It’s for good reason that Kakadu, in the Northern Territory, is one of only about 25 places on Earth to have been granted World Heritage status for both its natural beauty and cultural significance. As well as being an area of considerable ecological importance and beauty, Kakadu has two particularly accessible and impressive rock art galleries, Ubirr and Nourlangie, that offer an excellent introduction to the different artistic periods. Ubirr is a dramatic rock formation, incidentally made famous by appearing in another Australian cultural giant – Crocodile Dundee.
Looking out over the Nardab floodplains of the Arnhem Land, Ubirr is a spectacular spot for watching the sunset. But it’s far more than a lookout. With paintings spread across several galleries that date from the modern day back to 20,000 years ago, in contrasting styles, Ubirr makes an ideal place to build an understanding of rock art in the surroundings in which it is meant to be viewed.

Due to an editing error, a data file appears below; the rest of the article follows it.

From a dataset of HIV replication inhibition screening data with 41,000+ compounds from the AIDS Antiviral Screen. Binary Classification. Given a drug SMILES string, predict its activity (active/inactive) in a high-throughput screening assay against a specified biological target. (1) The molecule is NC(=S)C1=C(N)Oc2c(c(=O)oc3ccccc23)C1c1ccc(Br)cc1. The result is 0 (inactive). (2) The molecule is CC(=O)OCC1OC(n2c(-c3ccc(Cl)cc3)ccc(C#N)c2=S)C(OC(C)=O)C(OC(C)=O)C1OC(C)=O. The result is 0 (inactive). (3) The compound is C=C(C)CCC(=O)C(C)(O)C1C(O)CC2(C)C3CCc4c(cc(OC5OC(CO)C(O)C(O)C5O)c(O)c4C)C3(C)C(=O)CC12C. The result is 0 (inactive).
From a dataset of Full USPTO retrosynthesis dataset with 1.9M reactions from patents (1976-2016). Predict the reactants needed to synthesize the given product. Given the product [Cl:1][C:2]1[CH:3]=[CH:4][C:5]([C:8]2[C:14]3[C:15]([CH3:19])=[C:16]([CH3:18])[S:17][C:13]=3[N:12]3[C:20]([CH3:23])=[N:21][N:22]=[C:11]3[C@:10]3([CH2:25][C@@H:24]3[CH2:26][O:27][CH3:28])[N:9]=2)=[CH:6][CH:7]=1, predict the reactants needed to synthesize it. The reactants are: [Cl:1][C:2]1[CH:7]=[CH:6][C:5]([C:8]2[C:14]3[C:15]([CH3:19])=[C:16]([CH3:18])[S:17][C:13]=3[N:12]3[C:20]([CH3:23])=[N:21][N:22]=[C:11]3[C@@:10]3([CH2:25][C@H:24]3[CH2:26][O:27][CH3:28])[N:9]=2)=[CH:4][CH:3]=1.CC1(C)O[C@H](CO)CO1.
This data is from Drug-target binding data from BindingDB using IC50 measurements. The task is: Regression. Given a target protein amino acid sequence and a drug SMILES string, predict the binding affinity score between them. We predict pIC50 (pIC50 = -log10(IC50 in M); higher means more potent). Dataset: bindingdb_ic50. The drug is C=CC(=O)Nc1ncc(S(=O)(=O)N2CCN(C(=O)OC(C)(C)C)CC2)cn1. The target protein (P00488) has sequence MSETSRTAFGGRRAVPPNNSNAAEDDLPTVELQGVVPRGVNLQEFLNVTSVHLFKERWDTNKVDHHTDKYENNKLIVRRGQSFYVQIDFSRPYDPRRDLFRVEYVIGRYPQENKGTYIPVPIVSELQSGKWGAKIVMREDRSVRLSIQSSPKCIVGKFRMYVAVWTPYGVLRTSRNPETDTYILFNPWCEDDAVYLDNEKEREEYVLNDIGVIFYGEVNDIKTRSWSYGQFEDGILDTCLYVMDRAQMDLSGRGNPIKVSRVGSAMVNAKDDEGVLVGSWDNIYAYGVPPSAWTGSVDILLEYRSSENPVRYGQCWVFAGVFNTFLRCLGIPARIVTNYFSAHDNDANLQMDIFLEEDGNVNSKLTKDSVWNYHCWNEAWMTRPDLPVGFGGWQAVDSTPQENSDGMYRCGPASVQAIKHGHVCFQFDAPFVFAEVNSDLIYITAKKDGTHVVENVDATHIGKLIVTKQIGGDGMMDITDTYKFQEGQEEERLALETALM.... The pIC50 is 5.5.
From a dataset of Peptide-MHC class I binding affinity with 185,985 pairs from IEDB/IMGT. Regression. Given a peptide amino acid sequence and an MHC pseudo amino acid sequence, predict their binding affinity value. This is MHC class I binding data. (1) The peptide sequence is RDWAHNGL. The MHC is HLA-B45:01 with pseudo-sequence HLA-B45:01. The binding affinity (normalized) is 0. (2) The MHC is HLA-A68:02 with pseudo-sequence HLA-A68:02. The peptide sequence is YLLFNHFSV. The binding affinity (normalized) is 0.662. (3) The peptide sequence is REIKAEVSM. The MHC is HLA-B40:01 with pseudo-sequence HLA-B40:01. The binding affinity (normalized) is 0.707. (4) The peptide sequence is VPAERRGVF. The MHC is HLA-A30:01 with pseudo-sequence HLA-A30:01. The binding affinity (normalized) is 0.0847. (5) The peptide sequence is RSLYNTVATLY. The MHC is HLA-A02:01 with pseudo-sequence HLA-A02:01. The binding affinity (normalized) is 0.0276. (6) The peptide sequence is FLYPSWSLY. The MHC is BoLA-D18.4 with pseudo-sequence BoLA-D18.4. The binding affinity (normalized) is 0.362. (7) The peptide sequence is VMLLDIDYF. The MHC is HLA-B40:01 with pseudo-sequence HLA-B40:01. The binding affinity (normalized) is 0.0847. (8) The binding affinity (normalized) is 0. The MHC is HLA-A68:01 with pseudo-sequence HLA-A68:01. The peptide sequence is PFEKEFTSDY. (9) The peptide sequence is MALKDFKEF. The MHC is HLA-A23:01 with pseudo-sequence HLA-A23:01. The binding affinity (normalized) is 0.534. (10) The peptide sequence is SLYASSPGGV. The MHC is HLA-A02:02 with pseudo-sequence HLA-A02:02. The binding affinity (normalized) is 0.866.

Much of the art on display at Ubirr is from the estuarine period, meaning it was created in the last 15,000 years. In order to decipher the age of the paintings, experts have had to recognise and compare the different styles and subject matter depicted. This is because the minerals used in Aboriginal rock art, such as ochre, cannot be carbon-dated. Indeed, most of the original colours have long since disappeared, leaving just reds and browns, which are from the minerals that have managed to bond with the rock more permanently.
So, for example, historians know that estuarine period art cannot be older than 15,000 years old, due to the depictions of saltwater crocodiles, which only started appearing in the area around that time. The period also has a distinctive, so-called x-ray descriptive style, which means the outline of the animals, as well as their internal organs and rib cages, were all painted with great attention to physiological accuracy. This process was used as a method of passing on knowledge about the natural habitat.